Both are ridiculously easy to make and suitably pleasing. Mind you the white choc rocky road really should only be taken in small doses otherwise that sugar-crash is gonna hurt!

I forgot to take pictures and, as we all know, I'm no food stylist. Fortunately the blueberry squares are on the Olive website and the white chocolate rocky road, just really isn't camera worthy. I'm sure your imagination can conjure up a suitable image for white chocolate, amaretti and dried cherry goodness...

Recipe for Blueberry Crumble Squares (taken from Olive)

30g pecans
125g butter, very soft
125g caster sugar
2 eggs
125g plain flour
1tsp baking powder
1/2tsp ground cinnamon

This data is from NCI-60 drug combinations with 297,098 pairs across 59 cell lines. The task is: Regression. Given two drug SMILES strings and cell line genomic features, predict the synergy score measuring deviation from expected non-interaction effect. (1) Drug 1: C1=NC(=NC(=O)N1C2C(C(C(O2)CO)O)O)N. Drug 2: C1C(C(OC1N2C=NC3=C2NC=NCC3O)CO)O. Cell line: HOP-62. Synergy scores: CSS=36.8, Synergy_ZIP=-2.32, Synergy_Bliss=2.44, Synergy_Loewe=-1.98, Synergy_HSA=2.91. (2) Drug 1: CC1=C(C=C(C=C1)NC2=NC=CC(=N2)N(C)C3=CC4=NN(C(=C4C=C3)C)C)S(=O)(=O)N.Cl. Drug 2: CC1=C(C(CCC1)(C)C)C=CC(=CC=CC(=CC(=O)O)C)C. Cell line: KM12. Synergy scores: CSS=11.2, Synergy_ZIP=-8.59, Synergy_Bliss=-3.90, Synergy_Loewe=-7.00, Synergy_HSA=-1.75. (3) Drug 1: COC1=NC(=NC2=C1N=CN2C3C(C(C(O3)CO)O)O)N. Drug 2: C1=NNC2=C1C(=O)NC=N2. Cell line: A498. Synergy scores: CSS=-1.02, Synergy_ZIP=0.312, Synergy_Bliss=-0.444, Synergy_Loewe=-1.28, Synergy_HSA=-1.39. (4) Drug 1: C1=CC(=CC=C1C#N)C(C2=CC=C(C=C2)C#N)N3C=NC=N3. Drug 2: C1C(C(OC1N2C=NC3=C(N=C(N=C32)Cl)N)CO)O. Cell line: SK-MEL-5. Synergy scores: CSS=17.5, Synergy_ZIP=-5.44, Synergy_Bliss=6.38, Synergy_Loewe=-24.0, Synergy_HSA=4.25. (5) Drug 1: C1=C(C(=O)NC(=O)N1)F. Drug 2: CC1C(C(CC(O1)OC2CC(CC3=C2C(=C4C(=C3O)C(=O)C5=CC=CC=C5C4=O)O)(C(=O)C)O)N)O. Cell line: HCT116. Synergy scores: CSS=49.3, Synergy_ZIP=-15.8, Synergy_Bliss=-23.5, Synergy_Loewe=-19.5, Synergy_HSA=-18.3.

125g blueberries
1tbsp milk
For the crumble topping:
15g butter
50g plain flour
40g pecan nuts, roughly chopped
30g unrefined light brown sugar
3/4tsp ground cinnamon

1. To make the topping, rub the butter into the flour until it resembles breadcrumbs and stir in the nuts, sugar and cinnamon. Chill while you make the cakes.
2. Blitz the pecans in a food processor until coarsely ground. 
3. Beat the butter and sugar together until pale and fluffy.
4. Gradually beat in the eggs
5. Sift the flour, cinnamon and a pinch of salt and fold in along with the ground pecans, blueberries and milk.
6. Pour into a lined 8" square cake tin. Sprinkle with the topping mixture.
7. Bake for 25-30 minutes at 180°C, until risen and golden. (A fine skewer inserted into a cake should come out dry with no uncooked batter stuck to it.) 
8. Cool on a wire rack. Cut the cake into 16 squares.

Recipe for White Chocolate Rocky Road (also taken from Olive)

300g, white chocolate
150g, butter
60ml double cream
100g amaretti biscuits, broken into small chunks